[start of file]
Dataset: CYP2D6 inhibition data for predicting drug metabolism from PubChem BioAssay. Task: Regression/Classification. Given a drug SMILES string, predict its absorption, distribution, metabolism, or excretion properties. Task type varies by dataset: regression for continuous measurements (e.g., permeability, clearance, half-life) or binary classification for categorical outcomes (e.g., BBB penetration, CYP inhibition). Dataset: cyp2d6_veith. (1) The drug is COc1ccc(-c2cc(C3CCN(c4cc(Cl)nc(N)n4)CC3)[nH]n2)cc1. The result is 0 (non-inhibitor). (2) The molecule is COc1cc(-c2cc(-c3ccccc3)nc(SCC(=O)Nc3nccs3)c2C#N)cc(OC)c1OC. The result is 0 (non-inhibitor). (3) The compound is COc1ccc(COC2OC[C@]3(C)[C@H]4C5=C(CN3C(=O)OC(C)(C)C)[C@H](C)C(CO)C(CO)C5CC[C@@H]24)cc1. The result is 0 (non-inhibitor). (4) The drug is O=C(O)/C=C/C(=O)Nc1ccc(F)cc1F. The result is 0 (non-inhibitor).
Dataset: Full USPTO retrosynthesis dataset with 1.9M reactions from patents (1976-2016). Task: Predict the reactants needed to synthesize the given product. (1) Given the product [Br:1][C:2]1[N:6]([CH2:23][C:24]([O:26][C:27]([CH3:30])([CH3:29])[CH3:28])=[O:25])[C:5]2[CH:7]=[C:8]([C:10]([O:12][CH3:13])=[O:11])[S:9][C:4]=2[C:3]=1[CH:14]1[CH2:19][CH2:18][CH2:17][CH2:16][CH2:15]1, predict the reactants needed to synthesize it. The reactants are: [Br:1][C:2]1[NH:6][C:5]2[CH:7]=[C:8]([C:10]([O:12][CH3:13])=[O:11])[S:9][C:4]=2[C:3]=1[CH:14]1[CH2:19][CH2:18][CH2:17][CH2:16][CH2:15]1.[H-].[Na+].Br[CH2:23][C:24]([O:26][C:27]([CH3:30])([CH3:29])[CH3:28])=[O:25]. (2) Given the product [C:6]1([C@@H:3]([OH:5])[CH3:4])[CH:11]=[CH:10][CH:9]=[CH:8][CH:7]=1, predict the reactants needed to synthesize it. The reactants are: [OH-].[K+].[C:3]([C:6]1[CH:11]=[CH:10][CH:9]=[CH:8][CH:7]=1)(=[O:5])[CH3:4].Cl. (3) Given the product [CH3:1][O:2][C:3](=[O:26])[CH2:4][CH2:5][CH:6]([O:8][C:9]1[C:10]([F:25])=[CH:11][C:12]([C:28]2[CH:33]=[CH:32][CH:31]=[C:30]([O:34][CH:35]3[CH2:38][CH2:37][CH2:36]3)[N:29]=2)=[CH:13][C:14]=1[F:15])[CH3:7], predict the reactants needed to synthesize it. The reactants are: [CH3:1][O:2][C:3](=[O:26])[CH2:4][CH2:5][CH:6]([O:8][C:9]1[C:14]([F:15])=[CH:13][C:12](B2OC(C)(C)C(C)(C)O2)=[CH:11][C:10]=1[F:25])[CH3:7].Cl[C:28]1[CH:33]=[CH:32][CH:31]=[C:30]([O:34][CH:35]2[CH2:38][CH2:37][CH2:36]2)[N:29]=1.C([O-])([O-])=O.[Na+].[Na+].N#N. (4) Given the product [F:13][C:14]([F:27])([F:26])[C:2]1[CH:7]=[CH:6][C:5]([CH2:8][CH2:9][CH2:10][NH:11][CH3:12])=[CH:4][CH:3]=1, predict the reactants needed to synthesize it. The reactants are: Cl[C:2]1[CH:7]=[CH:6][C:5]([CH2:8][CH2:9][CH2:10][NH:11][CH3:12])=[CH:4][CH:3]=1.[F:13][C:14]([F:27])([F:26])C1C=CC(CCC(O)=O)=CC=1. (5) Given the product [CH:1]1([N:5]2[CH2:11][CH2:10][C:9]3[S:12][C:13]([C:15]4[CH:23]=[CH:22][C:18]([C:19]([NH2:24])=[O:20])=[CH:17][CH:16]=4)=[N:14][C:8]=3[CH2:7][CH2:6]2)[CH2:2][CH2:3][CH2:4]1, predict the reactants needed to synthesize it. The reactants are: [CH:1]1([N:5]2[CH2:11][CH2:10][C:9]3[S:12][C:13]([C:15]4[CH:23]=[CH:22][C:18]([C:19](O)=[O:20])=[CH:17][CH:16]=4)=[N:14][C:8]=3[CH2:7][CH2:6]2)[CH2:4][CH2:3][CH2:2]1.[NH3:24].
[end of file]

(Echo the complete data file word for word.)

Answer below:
Dataset: CYP2D6 inhibition data for predicting drug metabolism from PubChem BioAssay. Task: Regression/Classification. Given a drug SMILES string, predict its absorption, distribution, metabolism, or excretion properties. Task type varies by dataset: regression for continuous measurements (e.g., permeability, clearance, half-life) or binary classification for categorical outcomes (e.g., BBB penetration, CYP inhibition). Dataset: cyp2d6_veith. (1) The drug is COc1ccc(-c2cc(C3CCN(c4cc(Cl)nc(N)n4)CC3)[nH]n2)cc1. The result is 0 (non-inhibitor). (2) The molecule is COc1cc(-c2cc(-c3ccccc3)nc(SCC(=O)Nc3nccs3)c2C#N)cc(OC)c1OC. The result is 0 (non-inhibitor). (3) The compound is COc1ccc(COC2OC[C@]3(C)[C@H]4C5=C(CN3C(=O)OC(C)(C)C)[C@H](C)C(CO)C(CO)C5CC[C@@H]24)cc1. The result is 0 (non-inhibitor). (4) The drug is O=C(O)/C=C/C(=O)Nc1ccc(F)cc1F. The result is 0 (non-inhibitor).
Dataset: Full USPTO retrosynthesis dataset with 1.9M reactions from patents (1976-2016). Task: Predict the reactants needed to synthesize the given product. (1) Given the product [Br:1][C:2]1[N:6]([CH2:23][C:24]([O:26][C:27]([CH3:30])([CH3:29])[CH3:28])=[O:25])[C:5]2[CH:7]=[C:8]([C:10]([O:12][CH3:13])=[O:11])[S:9][C:4]=2[C:3]=1[CH:14]1[CH2:19][CH2:18][CH2:17][CH2:16][CH2:15]1, predict the reactants needed to synthesize it. The reactants are: [Br:1][C:2]1[NH:6][C:5]2[CH:7]=[C:8]([C:10]([O:12][CH3:13])=[O:11])[S:9][C:4]=2[C:3]=1[CH:14]1[CH2:19][CH2:18][CH2:17][CH2:16][CH2:15]1.[H-].[Na+].Br[CH2:23][C:24]([O:26][C:27]([CH3:30])([CH3:29])[CH3:28])=[O:25]. (2) Given the product [C:6]1([C@@H:3]([OH:5])[CH3:4])[CH:11]=[CH:10][CH:9]=[CH:8][CH:7]=1, predict the reactants needed to synthesize it. The reactants are: [OH-].[K+].[C:3]([C:6]1[CH:11]=[CH:10][CH:9]=[CH:8][CH:7]=1)(=[O:5])[CH3:4].Cl. (3) Given the product [CH3:1][O:2][C:3](=[O:26])[CH2:4][CH2:5][CH:6]([O:8][C:9]1[C:10]([F:25])=[CH:11][C:12]([C:28]2[CH:33]=[CH:32][CH:31]=[C:30]([O:34][CH:35]3[CH2:38][CH2:37][CH2:36]3)[N:29]=2)=[CH:13][C:14]=1[F:15])[CH3:7], predict the reactants needed to synthesize it. The reactants are: [CH3:1][O:2][C:3](=[O:26])[CH2:4][CH2:5][CH:6]([O:8][C:9]1[C:14]([F:15])=[CH:13][C:12](B2OC(C)(C)C(C)(C)O2)=[CH:11][C:10]=1[F:25])[CH3:7].Cl[C:28]1[CH:33]=[CH:32][CH:31]=[C:30]([O:34][CH:35]2[CH2:38][CH2:37][CH2:36]2)[N:29]=1.C([O-])([O-])=O.[Na+].[Na+].N#N. (4) Given the product [F:13][C:14]([F:27])([F:26])[C:2]1[CH:7]=[CH:6][C:5]([CH2:8][CH2:9][CH2:10][NH:11][CH3:12])=[CH:4][CH:3]=1, predict the reactants needed to synthesize it. The reactants are: Cl[C:2]1[CH:7]=[CH:6][C:5]([CH2:8][CH2:9][CH2:10][NH:11][CH3:12])=[CH:4][CH:3]=1.[F:13][C:14]([F:27])([F:26])C1C=CC(CCC(O)=O)=CC=1. (5) Given the product [CH:1]1([N:5]2[CH2:11][CH2:10][C:9]3[S:12][C:13]([C:15]4[CH:23]=[CH:22][C:18]([C:19]([NH2:24])=[O:20])=[CH:17][CH:16]=4)=[N:14][C:8]=3[CH2:7][CH2:6]2)[CH2:2][CH2:3][CH2:4]1, predict the reactants needed to synthesize it. The reactants are: [CH:1]1([N:5]2[CH2:11][CH2:10][C:9]3[S:12][C:13]([C:15]4[CH:23]=[CH:22][C:18]([C:19](O)=[O:20])=[CH:17][CH:16]=4)=[N:14][C:8]=3[CH2:7][CH2:6]2)[CH2:4][CH2:3][CH2:2]1.[NH3:24].